Elections Board examines a voting machine

Watauga Elections Board members test a voting machine in October 2018. From left to right: Board members Jane Ann Hodges, Nancy Owen, Eric Eller, Richard Rapfogel and Elections Office Executive Director Matthew Snyder.

WATAUGA — The State Board of Elections on Aug. 23 certified voting systems by three vendors for use in North Carolina elections that counties can now consider to replace aging voting machines.

The three voting systems that were approved were ClearVote 1.4 by Clear Ballot, the EVS by Elections Systems and Software and Verity Voting 2.2 by Hart InterCivic. According to the state board, its consideration of new voting systems was spurred in part by state laws prohibiting the use of touch-screen, direct-record-electronic devices that do not produce paper ballots beginning this December.

“The 2020 election will be the first time in decades we have an election where every voter will cast a paper ballot,” said state board Chairman Damon Circosta in a statement.

Most counties will continue to use hand-marked paper ballots fed into tabulators at the polling place as the primary voting method. Elections systems currently certified in North Carolina — including the M100 and DS200 precinct-based ballot scanners and vote tabulators used to count paper ballots — remain certified, according to the state board.

With the state board’s approval, counties have the option of testing out equipment to ultimately decide which voting systems are best for their county’s voters. Watauga County Board of Elections Director Matt Snyder said the office will have to discuss with the vendors whether they are able to test out the equipment without approved funding from Watauga County.

The Watauga County Board of Elections request of $196,640 to the Watauga County Board of Commissioners for new voting equipment was not approved for the 2019-20 fiscal year, according to Snyder. It would not be until the 2020-21 fiscal year that the Watauga County Board of Elections would know if the county would approve funding for new equipment.

Before a county’s board of commissioners can approve the adoption and acquisition of a voting system, the county board of elections must complete a few tasks, according to Karen Brinson Bell, the North Carolina State Board of Elections executive director. The board must witness a demonstration of the recommended type of voting system plus at least one other certified type of voting system, make a preliminary recommendation to the commissioners as to which type of voting system should be acquired by the county, the equipment must be tested in at least one precinct where the voting system would be used, seek State Board approval to replace the current voting system and finally submit a recommendation to the commissioners.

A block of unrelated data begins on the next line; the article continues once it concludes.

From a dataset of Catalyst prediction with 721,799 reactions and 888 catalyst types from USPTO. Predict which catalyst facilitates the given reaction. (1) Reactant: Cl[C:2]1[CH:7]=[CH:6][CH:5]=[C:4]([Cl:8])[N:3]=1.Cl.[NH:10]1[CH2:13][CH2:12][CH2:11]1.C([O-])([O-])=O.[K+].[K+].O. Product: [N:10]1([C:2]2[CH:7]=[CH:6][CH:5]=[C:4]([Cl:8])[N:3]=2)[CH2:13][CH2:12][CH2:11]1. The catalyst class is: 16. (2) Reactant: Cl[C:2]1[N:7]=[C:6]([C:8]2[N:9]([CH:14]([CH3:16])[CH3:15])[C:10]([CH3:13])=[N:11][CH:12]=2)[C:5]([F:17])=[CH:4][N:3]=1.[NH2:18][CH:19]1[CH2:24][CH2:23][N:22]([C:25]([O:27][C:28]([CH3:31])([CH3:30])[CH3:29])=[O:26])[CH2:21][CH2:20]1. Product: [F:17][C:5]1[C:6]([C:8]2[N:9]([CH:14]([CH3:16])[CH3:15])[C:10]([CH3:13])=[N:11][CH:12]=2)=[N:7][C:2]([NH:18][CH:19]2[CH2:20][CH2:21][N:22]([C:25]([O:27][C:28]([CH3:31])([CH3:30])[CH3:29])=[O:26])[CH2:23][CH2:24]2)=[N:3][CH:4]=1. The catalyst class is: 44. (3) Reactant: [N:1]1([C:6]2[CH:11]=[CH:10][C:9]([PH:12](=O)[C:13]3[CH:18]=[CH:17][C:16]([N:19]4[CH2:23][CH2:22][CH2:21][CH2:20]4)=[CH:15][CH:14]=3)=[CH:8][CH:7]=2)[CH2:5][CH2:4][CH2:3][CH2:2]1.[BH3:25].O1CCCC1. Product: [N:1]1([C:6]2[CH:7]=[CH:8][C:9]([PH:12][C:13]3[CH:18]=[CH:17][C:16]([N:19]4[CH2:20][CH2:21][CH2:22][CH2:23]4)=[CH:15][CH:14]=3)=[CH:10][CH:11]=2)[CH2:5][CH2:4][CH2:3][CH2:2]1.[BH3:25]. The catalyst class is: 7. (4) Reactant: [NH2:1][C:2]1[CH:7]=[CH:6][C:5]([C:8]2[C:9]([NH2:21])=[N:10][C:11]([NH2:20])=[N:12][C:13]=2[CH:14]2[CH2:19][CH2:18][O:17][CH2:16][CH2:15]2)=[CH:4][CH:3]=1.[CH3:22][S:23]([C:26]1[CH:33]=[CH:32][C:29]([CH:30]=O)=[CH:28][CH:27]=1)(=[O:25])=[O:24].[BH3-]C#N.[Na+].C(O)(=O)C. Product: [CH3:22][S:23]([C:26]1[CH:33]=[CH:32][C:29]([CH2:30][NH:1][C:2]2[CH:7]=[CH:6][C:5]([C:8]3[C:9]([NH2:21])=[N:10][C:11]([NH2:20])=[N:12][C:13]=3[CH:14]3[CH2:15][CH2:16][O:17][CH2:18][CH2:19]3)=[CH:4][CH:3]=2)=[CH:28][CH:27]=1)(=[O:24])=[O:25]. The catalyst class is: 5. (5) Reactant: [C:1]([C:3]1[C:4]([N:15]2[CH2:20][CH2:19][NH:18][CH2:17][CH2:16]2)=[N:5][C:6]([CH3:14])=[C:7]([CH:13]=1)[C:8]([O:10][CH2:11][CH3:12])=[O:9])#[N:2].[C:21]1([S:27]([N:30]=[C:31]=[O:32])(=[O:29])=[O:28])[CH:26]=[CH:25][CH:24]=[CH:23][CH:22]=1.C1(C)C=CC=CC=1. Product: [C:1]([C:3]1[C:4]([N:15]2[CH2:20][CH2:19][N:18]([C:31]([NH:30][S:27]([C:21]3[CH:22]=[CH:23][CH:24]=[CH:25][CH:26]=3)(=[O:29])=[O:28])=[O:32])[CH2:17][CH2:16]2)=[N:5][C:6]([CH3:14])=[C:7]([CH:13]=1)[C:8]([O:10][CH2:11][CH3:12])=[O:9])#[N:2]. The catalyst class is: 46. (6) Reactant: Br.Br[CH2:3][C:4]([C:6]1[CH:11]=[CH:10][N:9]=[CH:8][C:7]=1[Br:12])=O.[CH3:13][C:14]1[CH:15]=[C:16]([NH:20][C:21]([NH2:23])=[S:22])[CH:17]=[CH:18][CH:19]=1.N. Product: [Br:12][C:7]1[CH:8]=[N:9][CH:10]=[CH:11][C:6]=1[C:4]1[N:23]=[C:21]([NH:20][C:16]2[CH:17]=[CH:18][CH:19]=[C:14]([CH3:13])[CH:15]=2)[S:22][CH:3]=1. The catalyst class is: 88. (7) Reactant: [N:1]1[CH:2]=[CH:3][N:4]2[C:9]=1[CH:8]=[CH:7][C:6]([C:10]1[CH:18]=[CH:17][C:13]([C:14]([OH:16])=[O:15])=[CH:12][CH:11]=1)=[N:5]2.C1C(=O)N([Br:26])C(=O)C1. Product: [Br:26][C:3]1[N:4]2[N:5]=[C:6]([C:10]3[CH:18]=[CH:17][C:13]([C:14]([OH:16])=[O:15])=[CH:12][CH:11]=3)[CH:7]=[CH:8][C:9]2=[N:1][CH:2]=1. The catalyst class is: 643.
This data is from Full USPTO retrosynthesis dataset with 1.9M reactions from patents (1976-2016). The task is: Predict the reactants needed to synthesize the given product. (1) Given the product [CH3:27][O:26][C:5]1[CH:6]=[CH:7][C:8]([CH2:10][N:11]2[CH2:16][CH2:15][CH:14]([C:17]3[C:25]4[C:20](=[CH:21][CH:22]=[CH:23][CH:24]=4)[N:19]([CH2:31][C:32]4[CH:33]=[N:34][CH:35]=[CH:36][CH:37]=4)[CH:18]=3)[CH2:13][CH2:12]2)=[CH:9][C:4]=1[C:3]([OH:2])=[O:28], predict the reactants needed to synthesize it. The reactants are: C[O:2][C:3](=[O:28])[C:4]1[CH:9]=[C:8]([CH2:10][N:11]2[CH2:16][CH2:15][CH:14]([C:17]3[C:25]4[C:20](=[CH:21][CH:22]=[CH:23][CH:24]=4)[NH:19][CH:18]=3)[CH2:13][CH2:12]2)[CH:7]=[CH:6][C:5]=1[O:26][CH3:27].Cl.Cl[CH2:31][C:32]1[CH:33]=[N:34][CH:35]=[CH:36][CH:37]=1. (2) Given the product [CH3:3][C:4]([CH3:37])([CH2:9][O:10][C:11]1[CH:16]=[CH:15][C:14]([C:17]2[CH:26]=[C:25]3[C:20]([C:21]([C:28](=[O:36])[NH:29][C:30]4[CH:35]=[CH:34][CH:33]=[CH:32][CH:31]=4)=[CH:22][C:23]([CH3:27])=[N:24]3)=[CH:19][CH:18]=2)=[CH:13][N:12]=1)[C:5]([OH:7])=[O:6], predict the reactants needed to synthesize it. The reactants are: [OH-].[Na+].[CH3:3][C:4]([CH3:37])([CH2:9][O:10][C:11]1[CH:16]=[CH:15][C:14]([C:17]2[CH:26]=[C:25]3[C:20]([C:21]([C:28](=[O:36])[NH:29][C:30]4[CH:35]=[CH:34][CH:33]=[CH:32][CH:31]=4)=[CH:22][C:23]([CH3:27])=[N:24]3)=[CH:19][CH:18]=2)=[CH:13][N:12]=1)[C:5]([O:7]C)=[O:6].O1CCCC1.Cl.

“The state and county boards of elections will take steps to ensure that voters are educated on any new systems used in their counties in 2020,” Bell said in a statement.

Snyder said Watauga County currently uses one of the previously state board-approved systems: a M100 scanning device that’s manufactured by ES&S, an Automark system for access and participation to voters with disabilities and the Unity system that stores the data. Snyder said the county has been using this equipment for about 12 years.

The useful life of voter equipment is typically about 10 years, Snyder said. While the equipment is aging, Snyder said voters can be assured that it functions properly and there shouldn’t be any doubt as to who people voted for or how votes are tabulated.

When looking at new equipment, Snyder said the county board of elections would take several things into consideration: user friendliness for poll workers, aspects of the equipment’s security measures, system support, reliability and cost. Snyder was unsure if the county would be able to test all three of the recommendations, but said he knew there would be interest from the board in doing so. He added that the county board of elections would be looking for feedback from other counties to see what systems they use and what new recommendations they prefer.

Snyder said he’s familiar with all three of the recommendations, as they are used all over the country. However, he had not done any in-depth research on each of them yet. The state board stated that it hosted a public demonstration of the voting systems in July 2018; a public comment period was held from July 27 to Aug. 10, 2018. Board members also witnessed a demonstration of the voting systems at a board meeting on July 28.

“Because no voting system is entirely free from vulnerabilities, the state and county boards continue to implement safeguards throughout the elections process to ensure voting systems function properly and produce reliable results,” according to the state board of elections.

More information on the N.C. State Board of Elections can be found at www.ncsbe.gov.

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